Making the Leap to a Freelance Web Designer

We have to be agile in today’s economy, and it’s therefore not so surprising that increasing numbers of web developers and designers are turning to freelancing as a career option.

There are some pros and cons to this, just as there are to most career choices. On the one hand, you have relative freedom as to when, where and how you work; on the other hand there are business and legal issues that you’ll need to address, and the pursuit of a suitable work-life balance.

The right attitude

If you don’t want to become just another of the thousands of competent freelancers out there, you’ll need to specialize. That way you’ll be cherry-picked for the more lucrative and interesting work. Decide from the outset which activities you enjoy most and where your natural skills lie, and use these as the basis for building a specialist web design career in which you’ll work at what you love doing most.

Opportunities

As a freelancer, you’ll need self-discipline, but there are a number of things that will work to your advantage from the start. Your skills, for instance, are sought after by almost every type of organization; there’s a worldwide shortage of good web developers – for freelancers in this field, contract salaries are typically high, and occasionally awesome.

Paperwork

When working for yourself it’s often easy to overlook the business aspects of freelancing. Fortunately, there are nowadays many useful software tools to help you get organized with things like invoicing and accounting, and allowing you to keep track of time as well as money. Remember to hang on to all receipts that relate to your business, filing them along with all invoices on a monthly basis to minimize headaches with end-of-year tax returns. Working through an umbrella company is often an attractive option, as much of the paperwork will then be done for you.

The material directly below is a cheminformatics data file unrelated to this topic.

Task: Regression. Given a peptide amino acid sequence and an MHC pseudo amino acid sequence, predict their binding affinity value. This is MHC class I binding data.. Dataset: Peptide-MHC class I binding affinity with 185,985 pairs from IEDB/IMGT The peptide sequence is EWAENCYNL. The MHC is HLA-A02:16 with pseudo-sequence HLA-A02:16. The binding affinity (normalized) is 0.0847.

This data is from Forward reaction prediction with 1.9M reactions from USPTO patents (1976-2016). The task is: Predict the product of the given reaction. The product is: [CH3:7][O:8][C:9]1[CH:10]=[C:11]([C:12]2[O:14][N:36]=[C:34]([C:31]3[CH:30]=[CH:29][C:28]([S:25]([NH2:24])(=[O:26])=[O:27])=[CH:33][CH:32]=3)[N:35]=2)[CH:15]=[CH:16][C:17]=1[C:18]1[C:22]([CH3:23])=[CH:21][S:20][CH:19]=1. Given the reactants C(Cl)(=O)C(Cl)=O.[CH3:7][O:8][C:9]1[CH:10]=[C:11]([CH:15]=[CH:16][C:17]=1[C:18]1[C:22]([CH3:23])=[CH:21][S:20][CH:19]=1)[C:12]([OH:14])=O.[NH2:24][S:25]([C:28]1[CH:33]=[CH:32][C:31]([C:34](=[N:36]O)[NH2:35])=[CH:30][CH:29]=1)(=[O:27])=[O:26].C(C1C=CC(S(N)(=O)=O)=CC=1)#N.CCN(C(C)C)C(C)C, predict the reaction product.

Build a portfolio

Once you’ve identified your specialist niche, build a portfolio website to advertise your strengths and show potential clients what you can do for them. You’ll update and edit this throughout your freelance career, and as well as displaying your range of skills, it will be a handy reference point of contact for both existing and potential clients.

Agency work

If you’re thinking about going freelance, consider doing some in-house agency work first. Many veteran designers actually started by getting agency experience before they switched to full-time freelancing because, along with other advantages such as more security, they learned how to work effectively with other people on projects with tight deadlines.

Summary

Remember that you won’t become an expert immediately, even in your own field, and that you’ll always have more skills to pick up. Be realistic with clients about deadlines and, especially in the beginning, don’t overextend yourself. Nobody relishes nasty surprises, so if you think you may not be on target for delivery it’s better to be honest and say so than wait until the missed deadline has passed and appear incompetent.

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